Two teen boys standing on a slightly elevated holding megaphones, amid a crowd of protesters
Tal and Ido ensure that kids of all ages get a chance to speak at Israel's pro-democracy protests. (Photo/Forward-Courtesy Tal and Ido)

‘We don’t have another country.’ Meet two teenage protest leaders who question Israel’s future

This story was originally published in the Forward. Click here to get the Forward’s free email newsletters delivered to your inbox.

TEL AVIV — Tal and Edo met me at the bus stop in Karkur, a relatively secular and affluent town about halfway between Tel Aviv and Haifa, wearing their protest shirts. “You fell on the wrong generation” the shirts read in Hebrew.

Tal and Edo, ages 18 and 19, lead the group of youth protesters involved in demonstrations against Israel’s government in Karkur, which has a population of 44,000. (Tal and Edo requested to have their last names withheld, out of concern for their safety.) The pair are such well-known leaders at the town’s weekly protests, which regularly draw hundreds of people, that the protesters celebrated Tal’s 18th birthday during one demonstration.

Israelis have been protesting the current government’s stated intention of overhauling the nation’s judicial system for eight months. Protests reached a new height — and got more violent — in July, after the Knesset, Israel’s government, passed a law limiting the Supreme Court’s oversight.

I arrived in early August to report on the situation from the ground, where I met protesters of all ages and backgrounds.

For teenagers like Tal and Edo, and the group of young protesters they lead, the questions of national identity at play feel particularly personal — especially as they stare down the barrel of their required army service.

I learned about Tal and Edo, both of whom are delaying that service for a year, after attending a protest in Neve Ativ, a village in Israel’s remote north where Israel’s prime minister, Benjamin Netanyahu, was vacationing with his wife Sarah.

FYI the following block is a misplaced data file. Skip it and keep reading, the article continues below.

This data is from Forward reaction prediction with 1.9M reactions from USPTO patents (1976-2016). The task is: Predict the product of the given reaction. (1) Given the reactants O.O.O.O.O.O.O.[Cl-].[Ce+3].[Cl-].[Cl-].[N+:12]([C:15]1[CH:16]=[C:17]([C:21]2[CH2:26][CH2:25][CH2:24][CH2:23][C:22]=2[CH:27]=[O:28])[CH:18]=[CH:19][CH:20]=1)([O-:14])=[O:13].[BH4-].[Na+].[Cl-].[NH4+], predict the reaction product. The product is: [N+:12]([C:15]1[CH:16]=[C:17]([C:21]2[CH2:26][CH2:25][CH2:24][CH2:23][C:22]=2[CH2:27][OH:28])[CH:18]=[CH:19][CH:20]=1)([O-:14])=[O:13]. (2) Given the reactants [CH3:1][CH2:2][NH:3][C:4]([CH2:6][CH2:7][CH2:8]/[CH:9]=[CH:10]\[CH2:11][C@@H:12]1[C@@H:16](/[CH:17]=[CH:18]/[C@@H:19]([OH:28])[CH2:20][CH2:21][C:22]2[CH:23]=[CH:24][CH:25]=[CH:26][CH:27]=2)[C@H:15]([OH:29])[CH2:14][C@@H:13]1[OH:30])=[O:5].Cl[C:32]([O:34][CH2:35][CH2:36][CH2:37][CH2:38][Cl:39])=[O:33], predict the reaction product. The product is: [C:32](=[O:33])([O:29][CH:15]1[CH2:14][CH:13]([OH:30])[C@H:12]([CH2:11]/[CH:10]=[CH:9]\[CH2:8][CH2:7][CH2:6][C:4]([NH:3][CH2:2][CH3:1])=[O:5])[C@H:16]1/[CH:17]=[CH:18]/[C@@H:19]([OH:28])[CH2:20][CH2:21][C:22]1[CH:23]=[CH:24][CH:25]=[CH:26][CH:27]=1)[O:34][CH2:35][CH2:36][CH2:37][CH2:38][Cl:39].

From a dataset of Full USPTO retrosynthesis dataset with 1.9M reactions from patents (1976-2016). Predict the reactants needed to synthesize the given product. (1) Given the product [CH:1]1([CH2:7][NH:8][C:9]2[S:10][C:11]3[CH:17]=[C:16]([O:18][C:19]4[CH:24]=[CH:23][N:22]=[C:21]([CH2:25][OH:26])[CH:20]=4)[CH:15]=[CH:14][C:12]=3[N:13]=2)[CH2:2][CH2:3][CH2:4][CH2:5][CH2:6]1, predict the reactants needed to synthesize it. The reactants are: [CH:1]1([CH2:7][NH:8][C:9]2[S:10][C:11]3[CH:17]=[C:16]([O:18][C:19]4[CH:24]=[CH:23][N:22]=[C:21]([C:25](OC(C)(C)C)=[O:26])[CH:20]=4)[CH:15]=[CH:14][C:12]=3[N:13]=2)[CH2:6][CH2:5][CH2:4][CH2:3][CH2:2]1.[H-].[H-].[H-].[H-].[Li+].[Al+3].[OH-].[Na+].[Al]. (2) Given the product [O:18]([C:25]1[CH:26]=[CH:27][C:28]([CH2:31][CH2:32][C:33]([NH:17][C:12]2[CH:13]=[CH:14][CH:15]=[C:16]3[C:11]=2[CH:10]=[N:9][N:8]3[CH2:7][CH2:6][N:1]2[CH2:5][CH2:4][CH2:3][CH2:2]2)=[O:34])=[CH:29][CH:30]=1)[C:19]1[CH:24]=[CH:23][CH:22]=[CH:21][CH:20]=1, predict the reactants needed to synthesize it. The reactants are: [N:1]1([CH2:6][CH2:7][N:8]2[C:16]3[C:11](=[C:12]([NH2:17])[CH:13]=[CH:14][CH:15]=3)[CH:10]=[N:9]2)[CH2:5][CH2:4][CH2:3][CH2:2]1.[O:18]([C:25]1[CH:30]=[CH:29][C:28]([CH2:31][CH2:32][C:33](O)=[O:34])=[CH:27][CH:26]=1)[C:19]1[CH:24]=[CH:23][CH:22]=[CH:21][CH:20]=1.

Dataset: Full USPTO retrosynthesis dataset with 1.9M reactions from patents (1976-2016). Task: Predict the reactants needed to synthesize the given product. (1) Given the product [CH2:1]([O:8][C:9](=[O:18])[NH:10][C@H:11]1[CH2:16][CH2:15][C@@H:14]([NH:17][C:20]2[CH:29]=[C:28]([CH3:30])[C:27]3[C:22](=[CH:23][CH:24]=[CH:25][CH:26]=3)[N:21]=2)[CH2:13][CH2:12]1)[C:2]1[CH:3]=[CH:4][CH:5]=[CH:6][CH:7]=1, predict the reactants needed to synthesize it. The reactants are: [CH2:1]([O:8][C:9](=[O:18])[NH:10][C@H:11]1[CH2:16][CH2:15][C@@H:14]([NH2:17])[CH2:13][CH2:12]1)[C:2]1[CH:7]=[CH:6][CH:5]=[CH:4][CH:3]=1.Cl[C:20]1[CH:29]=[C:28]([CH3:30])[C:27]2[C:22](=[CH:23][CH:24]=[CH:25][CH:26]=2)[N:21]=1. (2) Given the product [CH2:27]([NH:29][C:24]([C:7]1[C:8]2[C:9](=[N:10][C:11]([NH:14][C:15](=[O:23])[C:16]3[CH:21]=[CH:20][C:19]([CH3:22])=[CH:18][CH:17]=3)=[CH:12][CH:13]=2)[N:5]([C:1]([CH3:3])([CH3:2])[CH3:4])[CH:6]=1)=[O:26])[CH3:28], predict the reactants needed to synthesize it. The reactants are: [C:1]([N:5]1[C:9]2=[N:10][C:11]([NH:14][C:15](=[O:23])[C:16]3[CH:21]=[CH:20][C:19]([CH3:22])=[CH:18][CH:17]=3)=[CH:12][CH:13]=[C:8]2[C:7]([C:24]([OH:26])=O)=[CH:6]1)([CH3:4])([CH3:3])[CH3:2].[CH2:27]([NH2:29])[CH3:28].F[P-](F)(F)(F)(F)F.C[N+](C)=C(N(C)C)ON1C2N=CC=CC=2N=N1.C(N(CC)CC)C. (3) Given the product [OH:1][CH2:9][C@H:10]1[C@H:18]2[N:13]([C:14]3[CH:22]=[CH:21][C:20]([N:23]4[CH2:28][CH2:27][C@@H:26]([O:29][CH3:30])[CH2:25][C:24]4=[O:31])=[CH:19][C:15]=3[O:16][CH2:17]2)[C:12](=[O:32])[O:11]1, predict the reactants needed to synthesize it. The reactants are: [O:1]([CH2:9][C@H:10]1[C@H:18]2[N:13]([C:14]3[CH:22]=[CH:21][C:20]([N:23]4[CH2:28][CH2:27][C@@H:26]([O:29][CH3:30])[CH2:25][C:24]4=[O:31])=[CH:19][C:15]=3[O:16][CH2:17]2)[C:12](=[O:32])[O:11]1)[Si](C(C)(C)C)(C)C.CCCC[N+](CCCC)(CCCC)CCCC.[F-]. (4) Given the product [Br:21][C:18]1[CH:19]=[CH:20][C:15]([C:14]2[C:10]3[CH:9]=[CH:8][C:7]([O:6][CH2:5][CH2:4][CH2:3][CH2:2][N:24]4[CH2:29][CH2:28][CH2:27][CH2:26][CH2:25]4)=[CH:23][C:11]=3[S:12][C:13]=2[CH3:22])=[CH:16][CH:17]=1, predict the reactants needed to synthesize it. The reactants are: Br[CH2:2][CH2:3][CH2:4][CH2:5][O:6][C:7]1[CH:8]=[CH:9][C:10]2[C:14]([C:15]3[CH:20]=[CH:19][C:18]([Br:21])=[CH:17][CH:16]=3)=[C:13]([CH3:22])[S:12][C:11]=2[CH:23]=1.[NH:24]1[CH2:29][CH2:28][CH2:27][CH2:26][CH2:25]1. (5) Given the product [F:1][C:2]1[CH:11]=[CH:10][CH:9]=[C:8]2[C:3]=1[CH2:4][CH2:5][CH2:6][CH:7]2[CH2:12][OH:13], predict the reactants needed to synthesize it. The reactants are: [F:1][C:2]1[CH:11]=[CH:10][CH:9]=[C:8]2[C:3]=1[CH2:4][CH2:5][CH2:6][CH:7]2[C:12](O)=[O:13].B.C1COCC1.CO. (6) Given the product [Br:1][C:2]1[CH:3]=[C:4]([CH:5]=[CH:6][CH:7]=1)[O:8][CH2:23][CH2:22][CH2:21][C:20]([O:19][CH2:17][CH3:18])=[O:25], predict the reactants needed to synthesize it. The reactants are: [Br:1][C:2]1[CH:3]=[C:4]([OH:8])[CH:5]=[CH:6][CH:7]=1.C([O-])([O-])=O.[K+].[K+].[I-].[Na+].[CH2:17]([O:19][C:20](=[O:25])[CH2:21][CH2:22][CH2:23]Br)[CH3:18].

Tal (right) energizes fellow youth protesters. (Photo/JTA-Courtesy Tal and Ido)
Tal (right) energizes fellow youth protesters. (Photo/JTA-Courtesy Tal and Ido)

A few days into the protest, after I left the north to report in Tel Aviv, a contact sent me a video of Tal and Edo. The pair had made a banner renaming the town Neve Radon, or “Abode of the dictator,” which they unfurled with great ceremony over the village’s walls as the assembled protesters banged drums. Older members of the protests urged me to get in touch with them.

“​​It’s really important for us that our brothers across the ocean hear the voice of this beautiful new generation,” one told me, forwarding their numbers.

So I texted them. A few days later, I took a bus from Tel Aviv to the intersection where the protests occur in Karkur, and the teens walked me to a cafe nearby so we could talk. Both ordered milkshakes. They spoke a mile a minute, constantly interrupting each other. They told me that their friends know they can talk about the protests all night — and often have.

Devoted Zionists, but ashamed of Israel

Over the course of our three-hour conversation in Hebrew, the boys talked at length about their love for Israel — and their fear for its future. Edo choked up when talking about his mixed emotions about his Zionism.

Tal aspires to win the Nobel Prize in biology. But if he does, he wants to be able to be proud when a chorus sings “HaTikvah,” the Israeli national anthem, during the prize ceremony. Right now, he doesn’t think he could be.

That wish — to feel proud of the country they love — is why the pair, who attended the same high school and became close during the protests, have made it their business to go to demonstrations across the country and make sure the young protesters have a chance to hold the megaphone, too. After all, it’s their future they’re fighting for.

Ido (left) holding a megaphone at a protest in Karkur. (Photo/Forward-Courtesy Tal and Ido)